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Pavel Durov, Posting On Facebook, Seeks Civil Rights-Friendly Nation To Build A New Startup

TechCrunch TechCrunch 24/04/2014 Ingrid Lunden

This has to be one of more captivating startup pitches of the year. Pavel Durov, the founder of popular Russian social network VKontakte.com, was fired this week from his role as CEO amid claims that the government leaned on him to censor political content on the site. And now, in a (pointedly not on VK.com…), Durov has spoken up again. He says he has set up a temporary headquarters in Central Europe with a group of 12 engineers, and he’s making an open call for people to suggest where they should settle permanently to build new projects “with privacy and freedom of speech in mind.”

“What country or city do you think would suit us best? Please feel free to comment below,” Durov writes. “To give you an idea of our preferences, we dislike bureaucracy, police states, big governments, wars, socialism and excessive regulation. We like freedoms, strong judicial systems, small governments, free markets, neutrality and civil rights.”

As of right now, Durov — who has become a cult figure with his flashing eyes, quirky humor, but serious, defiant attitude – has had dozens of replies, with suggestions ranging from Estonia to Spain, Switzerland and Singapore.

The full text of the note is below.

The developments come after Durov to TechCrunch earlier this week that he had fled Russia and was planning to develop a mobile social network.

Durov notes that the engineers he has brought with him are the same team that worked on — the messaging app that was Durov’s first privacy-focused mobile effort. (One line of argument against Durov by shareholders, in fact, has been that projects like this one have been distracting his attention from VK.com.)

That app, Durov noted in his post, has now seen 40 million downloads in the space of eight months. It’s success has been down to a couple of forces: it taps into the wave of interest in apps that offer more security against the prying eyes of , as well as commercial big data trackers. And it taps into a feeling among some to find alternatives to WhatsApp now that Facebook has acquired it.

Even if 40 million sounds impressive, though, there is still a lot of space between Telegram and the top messaging apps. As a point of comparison, WhatsApp has now . Facebook’s own Messenger app has .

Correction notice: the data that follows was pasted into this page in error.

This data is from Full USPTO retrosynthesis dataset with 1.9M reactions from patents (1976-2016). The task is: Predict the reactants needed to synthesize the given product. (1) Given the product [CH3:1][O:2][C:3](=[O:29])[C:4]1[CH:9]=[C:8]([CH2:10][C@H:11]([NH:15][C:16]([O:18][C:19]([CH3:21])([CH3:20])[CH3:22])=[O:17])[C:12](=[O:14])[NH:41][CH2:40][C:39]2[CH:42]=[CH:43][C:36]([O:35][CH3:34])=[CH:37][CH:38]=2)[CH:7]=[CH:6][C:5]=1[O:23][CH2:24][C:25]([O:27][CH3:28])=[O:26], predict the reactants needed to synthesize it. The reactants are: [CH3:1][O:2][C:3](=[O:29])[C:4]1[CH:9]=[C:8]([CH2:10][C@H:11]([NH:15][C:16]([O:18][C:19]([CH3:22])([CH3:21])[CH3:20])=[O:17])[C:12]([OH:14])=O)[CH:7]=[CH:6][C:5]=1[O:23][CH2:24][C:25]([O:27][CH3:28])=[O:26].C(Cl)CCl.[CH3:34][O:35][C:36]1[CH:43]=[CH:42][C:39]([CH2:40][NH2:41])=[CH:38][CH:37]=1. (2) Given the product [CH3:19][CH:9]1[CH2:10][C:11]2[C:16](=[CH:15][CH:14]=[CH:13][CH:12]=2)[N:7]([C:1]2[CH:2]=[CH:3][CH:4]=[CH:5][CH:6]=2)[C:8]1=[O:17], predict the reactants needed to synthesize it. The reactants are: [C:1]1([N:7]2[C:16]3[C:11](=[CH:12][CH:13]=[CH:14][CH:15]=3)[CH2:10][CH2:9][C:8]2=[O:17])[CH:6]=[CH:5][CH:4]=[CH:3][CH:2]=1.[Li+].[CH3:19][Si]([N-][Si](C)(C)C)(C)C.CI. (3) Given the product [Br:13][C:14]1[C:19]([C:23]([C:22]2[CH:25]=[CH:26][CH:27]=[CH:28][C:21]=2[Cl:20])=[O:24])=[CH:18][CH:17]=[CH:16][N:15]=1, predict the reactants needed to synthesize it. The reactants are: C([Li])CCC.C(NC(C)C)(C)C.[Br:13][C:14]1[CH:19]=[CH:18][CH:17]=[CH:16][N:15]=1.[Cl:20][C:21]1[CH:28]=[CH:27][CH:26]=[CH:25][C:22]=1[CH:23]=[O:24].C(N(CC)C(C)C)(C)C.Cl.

There is a bigger story here about how Durov is going about starting his new venture. He notes that the engineers that have come with him have a strong track record beyond Telegram, with several of them “crucial” in the development of VK.com. In itself that is not great news for VK.com and its owners, as it implies that a strong part of the technical talent behind VK.com has been ripped out.

That kind of destabilization is exactly what VK.com does not need now. “At the current stage it’s important o have good operations, and important to have a full team and make a product for users,” Dmitri Grishin, the CEO of VK.com shareholder Mail.ru, told me yesterday in an interview. More of that interview later.

Durov’s full note below:

As you probably know, I am out of Russia. Me and my team of 12 engineers have a temporary HQ in Central Europe, and we are now looking for a permanent base to work from. We are choosing a new home, a country that will allow us to develop our projects with privacy and freedom of speech in mind.

Our team includes 6 ACM champions and 6 winners of other programming contests. These guys made it possible for Telegram Messenger to gather 40 million registered users worldwide just within 8 months after its launch. Several members of this team, including my brother, were crucial in making VKontakte what it is today — the only social network that defeated Facebook in an open local market. We are now going to build our next project, a mobile social network.

What country or city do you think would suit us best? Please feel free to comment below. To give you an idea of our preferences, we dislike bureaucracy, police states, big governments, wars, socialism and excessive regulation. We like freedoms, strong judicial systems, small governments, free markets, neutrality and civil rights.

P.S. If you happen to represent a government that meets our criteria, you are welcome to share ideas with me at durov2016@gmail.com.

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